plot(X'); set(gcf,'color','w'); xlabel('wavelength'); ylabel('intensity');
To build a calibration model that can predict corn's moisture content given its spectrum and evaluate its performance, you want to first partition the data into a calibration set and a test set. There are actually 280-1 possible partitions in this case, and it is very hard to see which partition is optimal. From a statistical perspective, we hope that samples in calibration would be "representitive". Here, we use the state-of-the-art Kennard-Stone (KS)for data partition:
Rank=ks(X); %+++ Data partition using Kennard-Stone algorithm Xcal=X(Rank(1:60),:); ycal=y(Rank(1:60),:); Xtest=X(Rank(61:80),:); ytest=y(Rank(61:80),:);
As a result, you will get a calibration set and a test set, which contain 60 and 20 samples, respectively. The number of optimal latent varibales(LV) needs to be determined before building a PLS model. There are various ways for this task. Here 10-fold cross validation is used to give a reasonable choice (with the maximal number of nLV limited to 15):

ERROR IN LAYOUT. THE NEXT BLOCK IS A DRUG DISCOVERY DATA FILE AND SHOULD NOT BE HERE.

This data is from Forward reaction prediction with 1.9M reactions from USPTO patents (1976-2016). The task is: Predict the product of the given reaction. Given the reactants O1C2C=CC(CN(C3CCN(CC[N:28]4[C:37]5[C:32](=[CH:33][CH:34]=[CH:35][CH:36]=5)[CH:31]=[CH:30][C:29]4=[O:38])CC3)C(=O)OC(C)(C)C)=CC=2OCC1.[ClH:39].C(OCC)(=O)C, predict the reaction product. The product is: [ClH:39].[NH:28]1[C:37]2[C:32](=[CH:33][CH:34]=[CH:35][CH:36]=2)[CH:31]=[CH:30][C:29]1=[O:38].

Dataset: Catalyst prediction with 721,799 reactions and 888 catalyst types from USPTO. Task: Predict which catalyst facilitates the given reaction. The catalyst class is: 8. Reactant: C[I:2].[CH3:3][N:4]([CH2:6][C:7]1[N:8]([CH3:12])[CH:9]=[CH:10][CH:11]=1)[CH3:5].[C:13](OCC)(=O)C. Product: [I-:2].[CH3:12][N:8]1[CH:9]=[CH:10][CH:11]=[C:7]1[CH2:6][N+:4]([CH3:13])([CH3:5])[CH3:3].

CV=plscv(Xcal,ycal,15,10); %by default, 'center' is used for data pretreatment inside plscv.m. plot(CV.RMSECV,'bo-','linewidth',2); xlabel('number of latent variables'); ylabel('RMSECV'); set(gcf,'color','w');
Running the above codes, a figure displaying RMSECV (Root Mean Squared Error of Cross Validation) against number of LVs will be produced as following:
From this figure, it can be found that the RMSECV value decrease quickly first and then shows no big changes after 10 components. So, using 10 components to build a PLS model may be your resonable choice. In addition, you can type "CV" in the command window and get the detailed output from cross validation which may be useful for your model assessment, as shown below:
CV = method: 'center' Ypred: [60x15 double] predError: [60x15 double] RMSECV: [1x15 double] RMSECV_min: 0.0117 Q2: [1x15 double] Q2_max: 0.9991 optLV: 15
where optLV is the suggested optimal number of latent variables for PLS modeling determined by the lowest RMSECV and Q2_max is the corresponding Q2. Note that there are different ways for choosing the optimal number of PLS components. Choosing optLV to be that associated with the lowest RMSECV is not necessarily the optimal, just a reasonable option.